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California Desert Protection Act of 1994

The California Desert Protection Act of 1994 is a federal law (Pub.L. 103–433), signed by President Bill Clinton, and passed by the United States Congress on October 8, 1994, that established the Death Valley and Joshua Tree National Parks and the Mojave National Preserve in the California desert.[1]

California Desert Protection Act of 1994
Seal of the United States Congress.svg
California Desert Protection Act of 1994
Enacted byCongress of the United States
EnactedOctober 8, 1994
SignedOctober 31, 1994
Introduced bySenator Dianne Feinstein




Designated 69 wilderness areas as additions to the National Wilderness Preservation System within the California Desert Conservation Area (CDCA), the Yuma District, the Bakersfield District, and the California Desert District of the Bureau of Land Management. Permits grazing in such areas.[2]

Death Valley National ParkEdit

The Act abolished Death Valley National Monument, established in 1933 and 1937, and incorporated its lands into a new Death Valley National Park administered as part of the National Park System. Grazing of domestic livestock was permitted to continue at no more than the then-current level. The Act also required the Secretary of the Interior to study the suitability of lands within and outside the boundaries of the park as a reservation for the Timbisha Shoshone Tribe.

Joshua Tree National ParkEdit

The Act abolished Joshua Tree National Monument, established in 1936, and incorporated its lands into Joshua Tree National Park.

Mojave National PreserveEdit

The Act established the Mojave National Preserve, consisting of approximately 1,419,800 acres (5,746 km2; 2,218.4 sq mi), and abolished the East Mojave National Scenic Area, which was designated in 1981. The preserve was to be administered in accordance with National Park System laws. Hunting, fishing and trapping were permitted as allowed by federal and state laws, with certain exceptions. Mining claims were governed by the National Park System laws, and grazing was permitted to continue at no more than the then-current level.

Native American usesEdit

The Act required the Secretary of the Interior to ensure that indigenous people have access to the lands designated under the Act for traditional cultural and religious purposes, in recognition of their prior use of these lands for these purposes. Upon the request of an indigenous tribe or religious community, the Secretary must temporarily close specific portions to the general public to protect the privacy of traditional cultural and religious activities.

Military overflightsEdit

Flights by military aircraft over the lands designated by the Act were not restricted or precluded, including overflights that can be seen or heard from these lands.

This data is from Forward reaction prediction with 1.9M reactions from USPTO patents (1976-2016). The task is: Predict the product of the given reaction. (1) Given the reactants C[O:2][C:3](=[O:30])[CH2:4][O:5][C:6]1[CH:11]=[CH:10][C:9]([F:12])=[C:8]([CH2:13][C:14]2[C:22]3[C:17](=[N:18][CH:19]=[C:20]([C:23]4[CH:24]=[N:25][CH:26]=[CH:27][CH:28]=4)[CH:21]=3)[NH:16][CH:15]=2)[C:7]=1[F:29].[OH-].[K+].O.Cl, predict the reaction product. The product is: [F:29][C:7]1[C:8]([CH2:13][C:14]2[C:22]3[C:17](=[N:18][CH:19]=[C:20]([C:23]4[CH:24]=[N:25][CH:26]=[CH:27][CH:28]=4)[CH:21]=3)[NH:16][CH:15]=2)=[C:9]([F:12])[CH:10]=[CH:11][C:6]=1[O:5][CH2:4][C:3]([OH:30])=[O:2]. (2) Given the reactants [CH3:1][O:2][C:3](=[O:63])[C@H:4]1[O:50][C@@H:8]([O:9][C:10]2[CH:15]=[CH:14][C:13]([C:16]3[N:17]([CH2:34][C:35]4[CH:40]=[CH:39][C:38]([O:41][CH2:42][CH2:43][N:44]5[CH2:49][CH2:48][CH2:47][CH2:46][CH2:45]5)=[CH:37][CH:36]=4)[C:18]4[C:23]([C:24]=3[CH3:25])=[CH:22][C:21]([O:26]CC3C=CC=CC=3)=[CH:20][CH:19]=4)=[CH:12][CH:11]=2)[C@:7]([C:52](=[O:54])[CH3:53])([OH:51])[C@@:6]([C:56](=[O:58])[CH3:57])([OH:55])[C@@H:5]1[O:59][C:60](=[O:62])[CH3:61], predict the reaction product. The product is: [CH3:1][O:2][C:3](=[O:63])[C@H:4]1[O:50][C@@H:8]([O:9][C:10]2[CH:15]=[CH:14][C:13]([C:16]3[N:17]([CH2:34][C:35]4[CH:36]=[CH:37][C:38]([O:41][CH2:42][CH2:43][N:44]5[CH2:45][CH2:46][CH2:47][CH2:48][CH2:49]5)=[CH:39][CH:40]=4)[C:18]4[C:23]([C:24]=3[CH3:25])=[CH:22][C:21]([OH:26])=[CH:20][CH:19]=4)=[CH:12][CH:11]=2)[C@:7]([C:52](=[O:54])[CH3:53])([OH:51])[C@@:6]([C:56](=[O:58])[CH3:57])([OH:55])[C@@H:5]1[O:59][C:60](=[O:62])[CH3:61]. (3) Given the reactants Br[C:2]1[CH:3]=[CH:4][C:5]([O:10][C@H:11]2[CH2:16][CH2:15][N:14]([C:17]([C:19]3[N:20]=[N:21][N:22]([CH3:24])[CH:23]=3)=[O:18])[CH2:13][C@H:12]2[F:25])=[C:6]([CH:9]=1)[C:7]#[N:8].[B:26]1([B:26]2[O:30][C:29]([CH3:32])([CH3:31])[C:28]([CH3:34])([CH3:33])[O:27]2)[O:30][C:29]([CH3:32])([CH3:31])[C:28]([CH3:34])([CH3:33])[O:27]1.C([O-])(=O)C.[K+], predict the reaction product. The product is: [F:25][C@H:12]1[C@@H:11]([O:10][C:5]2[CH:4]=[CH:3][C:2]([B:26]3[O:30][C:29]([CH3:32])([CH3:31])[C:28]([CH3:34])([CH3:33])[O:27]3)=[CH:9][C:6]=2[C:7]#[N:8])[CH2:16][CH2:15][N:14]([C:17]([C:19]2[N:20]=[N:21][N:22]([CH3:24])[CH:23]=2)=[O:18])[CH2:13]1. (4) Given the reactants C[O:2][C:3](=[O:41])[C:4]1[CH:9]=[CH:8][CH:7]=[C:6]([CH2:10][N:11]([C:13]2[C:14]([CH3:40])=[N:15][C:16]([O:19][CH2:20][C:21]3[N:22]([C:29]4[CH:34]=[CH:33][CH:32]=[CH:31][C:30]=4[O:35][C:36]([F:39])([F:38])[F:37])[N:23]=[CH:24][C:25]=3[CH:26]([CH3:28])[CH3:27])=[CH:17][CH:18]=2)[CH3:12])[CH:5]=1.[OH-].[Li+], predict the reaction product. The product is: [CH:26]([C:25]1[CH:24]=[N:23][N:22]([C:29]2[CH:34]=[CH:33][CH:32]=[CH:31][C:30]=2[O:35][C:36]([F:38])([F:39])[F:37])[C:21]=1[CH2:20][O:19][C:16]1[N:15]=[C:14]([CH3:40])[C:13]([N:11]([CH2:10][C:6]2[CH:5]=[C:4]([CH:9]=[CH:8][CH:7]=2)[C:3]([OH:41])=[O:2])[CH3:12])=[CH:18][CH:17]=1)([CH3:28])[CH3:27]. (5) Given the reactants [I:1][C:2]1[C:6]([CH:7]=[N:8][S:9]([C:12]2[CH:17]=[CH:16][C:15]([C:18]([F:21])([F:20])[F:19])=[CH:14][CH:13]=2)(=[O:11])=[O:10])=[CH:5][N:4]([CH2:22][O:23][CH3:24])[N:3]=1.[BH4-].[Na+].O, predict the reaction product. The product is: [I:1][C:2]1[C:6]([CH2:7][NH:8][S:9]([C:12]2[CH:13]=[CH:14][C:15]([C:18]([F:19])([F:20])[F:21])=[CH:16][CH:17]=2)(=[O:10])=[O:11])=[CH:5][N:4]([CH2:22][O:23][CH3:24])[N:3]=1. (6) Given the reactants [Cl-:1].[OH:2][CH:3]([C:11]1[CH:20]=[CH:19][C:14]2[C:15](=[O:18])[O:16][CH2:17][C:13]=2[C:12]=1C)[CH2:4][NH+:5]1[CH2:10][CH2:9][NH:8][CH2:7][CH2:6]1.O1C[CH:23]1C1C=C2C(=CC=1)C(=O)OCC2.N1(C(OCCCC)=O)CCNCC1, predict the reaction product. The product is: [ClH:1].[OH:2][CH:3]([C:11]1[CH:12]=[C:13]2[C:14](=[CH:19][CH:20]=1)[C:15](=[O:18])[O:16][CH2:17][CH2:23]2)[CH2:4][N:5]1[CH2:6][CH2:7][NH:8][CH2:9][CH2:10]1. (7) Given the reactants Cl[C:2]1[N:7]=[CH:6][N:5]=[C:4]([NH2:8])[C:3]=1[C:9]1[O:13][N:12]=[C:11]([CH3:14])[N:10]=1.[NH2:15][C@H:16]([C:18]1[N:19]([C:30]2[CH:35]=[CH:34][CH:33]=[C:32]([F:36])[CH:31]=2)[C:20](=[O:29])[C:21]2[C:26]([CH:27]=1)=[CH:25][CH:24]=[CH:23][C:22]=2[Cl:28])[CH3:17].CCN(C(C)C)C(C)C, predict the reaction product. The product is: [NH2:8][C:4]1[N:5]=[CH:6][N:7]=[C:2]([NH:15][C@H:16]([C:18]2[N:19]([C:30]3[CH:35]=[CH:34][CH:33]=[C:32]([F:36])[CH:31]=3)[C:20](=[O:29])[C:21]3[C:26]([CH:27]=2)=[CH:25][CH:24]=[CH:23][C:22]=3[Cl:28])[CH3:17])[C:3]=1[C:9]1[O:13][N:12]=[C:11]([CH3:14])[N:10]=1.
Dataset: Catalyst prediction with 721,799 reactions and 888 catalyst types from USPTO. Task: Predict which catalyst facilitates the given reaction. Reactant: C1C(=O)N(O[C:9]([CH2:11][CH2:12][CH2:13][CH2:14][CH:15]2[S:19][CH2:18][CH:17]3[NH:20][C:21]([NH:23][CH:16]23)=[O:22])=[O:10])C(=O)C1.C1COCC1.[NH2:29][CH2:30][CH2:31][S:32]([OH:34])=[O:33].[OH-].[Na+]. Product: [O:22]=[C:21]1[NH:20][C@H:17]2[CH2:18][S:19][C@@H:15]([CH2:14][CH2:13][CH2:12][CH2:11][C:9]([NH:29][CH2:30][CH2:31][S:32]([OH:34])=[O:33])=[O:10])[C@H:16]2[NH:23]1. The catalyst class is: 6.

The Act authorized Congress to appropriate to the National Park Service and the Bureau of Land Management, for the fiscal year 1995-1999 period, sums not to exceed $36,000,000 more than that provided in fiscal year 1994 for additional administrative and construction costs, and $300,000,000 for land acquisition costs...

Additional findings and policyEdit

Congress found that federally owned desert lands of southern California constitute a public wildland resource of extraordinary and inestimable value for current and future generations; these desert wildlands have unique scenic, historical, archeological, environmental, ecological, wildlife, cultural, scientific, educational and recreational values; the California desert public land resources are threatened by adverse pressures which impair their public and natural values; the California desert is a cohesive unit posing difficult resource protection and management challenges; statutory land unit designations are necessary to protect these lands.

Congress declared as its policy that appropriate public lands in the California desert must be included within the National Park System and the National Wilderness Preservation System in order to preserve the unrivaled scenic, geologic and wildlife values of these lands; perpetuate their significant and diverse ecosystems; protect and preserve their historical and cultural values; provide opportunities for compatible outdoor public recreation, protect and interpret ecological and geological features, maintain wilderness resource values, and promote public understanding and appreciation; retain and enhance opportunities for scientific research in undisturbed ecosystems.[3]


January 21, 1993

Bill introduced by U.S. Senator Dianne Feinstein.

October 8, 1994

The bill passes the Senate cloture vote, 68-23.

October 31, 1994

The bill is signed into law by President Bill Clinton.

See alsoEdit


  1. ^ Wheat, Frank (1999). California Desert Miracle. San Diego: Sunbelt Publications. ISBN 0-932653-27-8.
  2. ^ "S.21 Bill Summary & Status". The Library of Congress. Retrieved June 28, 2010.
  3. ^ "California Desert Protection Act". The National Park Service. Retrieved June 28, 2010.